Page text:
We sought opportunity at all levels
We’ve aggressively sought opportunities at local, regional, and national levels to help us wrap our arms around practice data, and each initiative we’ve been part of has built on the next. Being in the loop with the Centers for Medicare and Medicaid Services (CMS) and specialty societies such as the American Academy of Family Physicians (AAFP) via listservs and newsletters keeps us informed about upcoming initiatives. Likewise, being part of larger groups that share information and being connected with other entities at a statewide level assists us in scanning the environment. As part of our quality improvement process, we bring opportunities to team meetings for discussion. For independent primary care providers, we know there can be a sense of overwhelm at the practice level. It’s tempting to delete messages, but there are opportunities right now for primary care, so we make time to read email.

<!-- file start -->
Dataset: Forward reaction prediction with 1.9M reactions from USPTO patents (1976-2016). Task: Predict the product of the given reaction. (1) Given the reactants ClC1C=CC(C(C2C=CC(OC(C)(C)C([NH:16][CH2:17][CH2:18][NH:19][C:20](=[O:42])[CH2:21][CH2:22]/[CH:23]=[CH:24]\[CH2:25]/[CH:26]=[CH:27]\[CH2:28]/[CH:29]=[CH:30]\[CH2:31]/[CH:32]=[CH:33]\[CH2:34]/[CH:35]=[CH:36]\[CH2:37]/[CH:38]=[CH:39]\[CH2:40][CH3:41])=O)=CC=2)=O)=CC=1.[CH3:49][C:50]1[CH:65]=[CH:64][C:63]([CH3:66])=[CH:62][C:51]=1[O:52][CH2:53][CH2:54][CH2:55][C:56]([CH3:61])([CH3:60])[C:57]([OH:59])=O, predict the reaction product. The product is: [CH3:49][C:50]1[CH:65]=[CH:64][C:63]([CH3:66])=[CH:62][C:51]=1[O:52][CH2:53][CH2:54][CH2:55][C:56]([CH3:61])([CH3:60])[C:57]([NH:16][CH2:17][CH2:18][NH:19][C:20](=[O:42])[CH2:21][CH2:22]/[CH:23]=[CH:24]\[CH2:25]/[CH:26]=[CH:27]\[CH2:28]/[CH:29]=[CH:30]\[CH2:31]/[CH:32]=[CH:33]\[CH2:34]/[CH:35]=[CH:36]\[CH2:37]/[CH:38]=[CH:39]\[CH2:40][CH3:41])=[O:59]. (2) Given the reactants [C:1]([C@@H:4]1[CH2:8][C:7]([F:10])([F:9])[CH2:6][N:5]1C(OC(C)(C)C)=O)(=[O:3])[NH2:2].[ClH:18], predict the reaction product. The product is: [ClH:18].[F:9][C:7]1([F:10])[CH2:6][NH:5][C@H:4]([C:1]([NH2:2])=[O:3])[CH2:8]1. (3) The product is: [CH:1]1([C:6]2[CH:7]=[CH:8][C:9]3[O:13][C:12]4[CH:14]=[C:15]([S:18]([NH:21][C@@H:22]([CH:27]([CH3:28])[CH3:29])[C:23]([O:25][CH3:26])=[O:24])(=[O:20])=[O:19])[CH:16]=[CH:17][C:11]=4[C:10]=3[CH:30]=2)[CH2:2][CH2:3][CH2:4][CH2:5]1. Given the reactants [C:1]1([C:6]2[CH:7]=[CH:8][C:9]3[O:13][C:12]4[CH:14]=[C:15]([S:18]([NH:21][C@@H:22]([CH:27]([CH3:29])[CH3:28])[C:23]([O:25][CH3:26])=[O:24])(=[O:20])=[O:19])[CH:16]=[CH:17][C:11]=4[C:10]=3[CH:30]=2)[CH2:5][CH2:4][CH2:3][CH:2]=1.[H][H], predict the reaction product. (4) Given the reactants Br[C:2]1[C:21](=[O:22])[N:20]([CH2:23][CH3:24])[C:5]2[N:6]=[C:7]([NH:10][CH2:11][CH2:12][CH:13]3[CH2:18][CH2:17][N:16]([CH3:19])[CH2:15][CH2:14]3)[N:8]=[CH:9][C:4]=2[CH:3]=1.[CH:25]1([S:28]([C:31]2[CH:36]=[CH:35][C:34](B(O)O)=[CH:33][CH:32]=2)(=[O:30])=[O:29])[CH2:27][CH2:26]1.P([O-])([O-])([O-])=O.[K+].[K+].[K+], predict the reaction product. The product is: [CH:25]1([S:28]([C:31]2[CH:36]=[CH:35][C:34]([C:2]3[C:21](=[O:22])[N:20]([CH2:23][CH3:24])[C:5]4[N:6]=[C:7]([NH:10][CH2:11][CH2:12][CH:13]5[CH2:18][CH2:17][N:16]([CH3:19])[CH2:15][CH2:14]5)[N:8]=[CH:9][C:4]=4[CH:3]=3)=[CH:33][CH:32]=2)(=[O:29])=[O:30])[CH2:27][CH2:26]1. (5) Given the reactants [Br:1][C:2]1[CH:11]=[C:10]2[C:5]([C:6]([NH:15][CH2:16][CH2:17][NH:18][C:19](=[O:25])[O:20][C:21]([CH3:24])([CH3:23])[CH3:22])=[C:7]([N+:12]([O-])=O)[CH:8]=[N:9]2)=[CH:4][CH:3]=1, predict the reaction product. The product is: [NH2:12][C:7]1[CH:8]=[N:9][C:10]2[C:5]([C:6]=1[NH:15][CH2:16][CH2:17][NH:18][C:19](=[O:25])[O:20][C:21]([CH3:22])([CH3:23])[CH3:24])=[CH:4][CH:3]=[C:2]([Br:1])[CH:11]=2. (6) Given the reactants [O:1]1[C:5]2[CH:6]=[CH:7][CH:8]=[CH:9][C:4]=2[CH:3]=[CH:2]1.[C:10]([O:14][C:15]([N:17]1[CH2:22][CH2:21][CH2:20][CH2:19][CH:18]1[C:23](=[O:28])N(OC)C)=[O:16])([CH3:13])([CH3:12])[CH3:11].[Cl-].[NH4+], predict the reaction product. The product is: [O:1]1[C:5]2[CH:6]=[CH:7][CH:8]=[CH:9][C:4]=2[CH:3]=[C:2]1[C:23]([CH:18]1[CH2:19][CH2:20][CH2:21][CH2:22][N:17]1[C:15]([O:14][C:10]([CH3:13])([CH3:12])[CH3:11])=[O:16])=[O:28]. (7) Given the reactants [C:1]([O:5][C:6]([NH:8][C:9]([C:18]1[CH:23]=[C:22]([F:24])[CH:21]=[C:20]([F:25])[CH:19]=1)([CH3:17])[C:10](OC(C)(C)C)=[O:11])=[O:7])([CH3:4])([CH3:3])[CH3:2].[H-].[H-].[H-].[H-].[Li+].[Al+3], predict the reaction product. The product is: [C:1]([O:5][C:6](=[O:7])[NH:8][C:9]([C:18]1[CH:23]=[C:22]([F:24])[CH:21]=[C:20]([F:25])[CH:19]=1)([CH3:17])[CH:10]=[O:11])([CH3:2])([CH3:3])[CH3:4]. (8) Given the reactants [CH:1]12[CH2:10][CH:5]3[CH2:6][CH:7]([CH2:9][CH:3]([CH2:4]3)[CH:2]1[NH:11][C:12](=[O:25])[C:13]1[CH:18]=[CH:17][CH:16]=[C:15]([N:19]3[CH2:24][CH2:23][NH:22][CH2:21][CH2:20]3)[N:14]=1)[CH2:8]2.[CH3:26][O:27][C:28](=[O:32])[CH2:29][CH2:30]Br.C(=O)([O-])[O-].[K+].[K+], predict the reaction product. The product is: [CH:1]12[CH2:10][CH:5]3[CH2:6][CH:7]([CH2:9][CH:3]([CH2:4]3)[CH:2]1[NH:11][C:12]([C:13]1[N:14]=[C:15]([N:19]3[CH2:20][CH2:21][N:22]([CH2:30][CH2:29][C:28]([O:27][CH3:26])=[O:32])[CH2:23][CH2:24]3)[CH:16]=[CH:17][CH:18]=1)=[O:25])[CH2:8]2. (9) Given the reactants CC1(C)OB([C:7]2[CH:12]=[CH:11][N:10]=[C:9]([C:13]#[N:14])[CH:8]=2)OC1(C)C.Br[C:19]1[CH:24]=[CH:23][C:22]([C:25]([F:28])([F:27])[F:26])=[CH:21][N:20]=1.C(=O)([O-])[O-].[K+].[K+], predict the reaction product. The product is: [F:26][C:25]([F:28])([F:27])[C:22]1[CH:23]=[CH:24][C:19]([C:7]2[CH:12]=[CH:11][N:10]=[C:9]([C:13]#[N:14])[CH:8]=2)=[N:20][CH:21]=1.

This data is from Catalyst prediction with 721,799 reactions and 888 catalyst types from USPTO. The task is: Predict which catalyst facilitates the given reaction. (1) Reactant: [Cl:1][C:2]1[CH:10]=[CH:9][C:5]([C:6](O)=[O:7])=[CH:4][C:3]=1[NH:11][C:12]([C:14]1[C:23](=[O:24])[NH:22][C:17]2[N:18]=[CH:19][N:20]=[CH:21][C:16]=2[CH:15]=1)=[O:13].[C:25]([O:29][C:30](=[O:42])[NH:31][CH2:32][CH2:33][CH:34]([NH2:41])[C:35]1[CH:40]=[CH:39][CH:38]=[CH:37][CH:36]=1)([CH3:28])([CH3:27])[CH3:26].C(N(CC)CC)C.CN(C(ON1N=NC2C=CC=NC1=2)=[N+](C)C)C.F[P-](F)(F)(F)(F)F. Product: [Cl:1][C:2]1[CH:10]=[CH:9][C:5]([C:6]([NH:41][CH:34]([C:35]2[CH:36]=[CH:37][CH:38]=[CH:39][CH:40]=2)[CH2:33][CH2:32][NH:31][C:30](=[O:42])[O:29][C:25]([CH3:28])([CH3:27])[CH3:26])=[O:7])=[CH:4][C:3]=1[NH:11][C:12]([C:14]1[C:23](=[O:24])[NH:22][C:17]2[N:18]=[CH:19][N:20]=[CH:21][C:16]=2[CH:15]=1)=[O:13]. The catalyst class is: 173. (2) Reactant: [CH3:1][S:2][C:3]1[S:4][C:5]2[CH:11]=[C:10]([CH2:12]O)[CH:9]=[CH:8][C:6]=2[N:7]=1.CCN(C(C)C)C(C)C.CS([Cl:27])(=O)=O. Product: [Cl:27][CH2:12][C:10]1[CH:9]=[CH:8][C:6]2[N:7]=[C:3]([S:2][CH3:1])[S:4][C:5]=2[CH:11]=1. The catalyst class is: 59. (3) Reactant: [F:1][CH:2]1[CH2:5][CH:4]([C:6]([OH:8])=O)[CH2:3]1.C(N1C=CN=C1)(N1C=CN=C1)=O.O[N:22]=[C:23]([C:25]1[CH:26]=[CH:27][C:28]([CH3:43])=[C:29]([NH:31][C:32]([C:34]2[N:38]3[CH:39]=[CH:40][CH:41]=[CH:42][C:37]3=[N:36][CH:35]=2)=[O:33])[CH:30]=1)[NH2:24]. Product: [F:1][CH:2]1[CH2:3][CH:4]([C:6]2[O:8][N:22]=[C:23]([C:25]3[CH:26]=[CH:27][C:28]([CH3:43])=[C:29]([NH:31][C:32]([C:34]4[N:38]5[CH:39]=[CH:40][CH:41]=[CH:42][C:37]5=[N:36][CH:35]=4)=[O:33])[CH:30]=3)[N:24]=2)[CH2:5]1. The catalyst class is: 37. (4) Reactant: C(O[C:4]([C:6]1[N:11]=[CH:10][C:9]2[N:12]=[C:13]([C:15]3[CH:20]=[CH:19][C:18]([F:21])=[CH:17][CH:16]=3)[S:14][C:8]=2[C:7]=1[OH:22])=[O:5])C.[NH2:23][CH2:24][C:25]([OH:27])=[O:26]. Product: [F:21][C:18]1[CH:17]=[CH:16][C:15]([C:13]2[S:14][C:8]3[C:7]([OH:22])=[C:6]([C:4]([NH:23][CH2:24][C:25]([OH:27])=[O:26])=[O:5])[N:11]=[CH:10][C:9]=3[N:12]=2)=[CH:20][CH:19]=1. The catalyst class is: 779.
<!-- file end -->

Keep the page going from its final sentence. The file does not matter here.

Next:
We committed from the heart
I hear this often: “Greg, I’m already working on meaningful use, I’m doing all of these other activities, I just don’t have time to do anything else and continue to run my practice.” I understand completely. There’s an aspect to continuous improvement that requires a leap of faith. As a data guy, even to my own ears that concept is tough. But here’s the paradox: the additional time requirements placed on providers (via meetings, process maps, building in evidence-based guidelines) establish systems that will make your job easier. The extra work isn’t designed to be a burden. We kept going, and the extra push supported our vision of getting better at what means the most to us.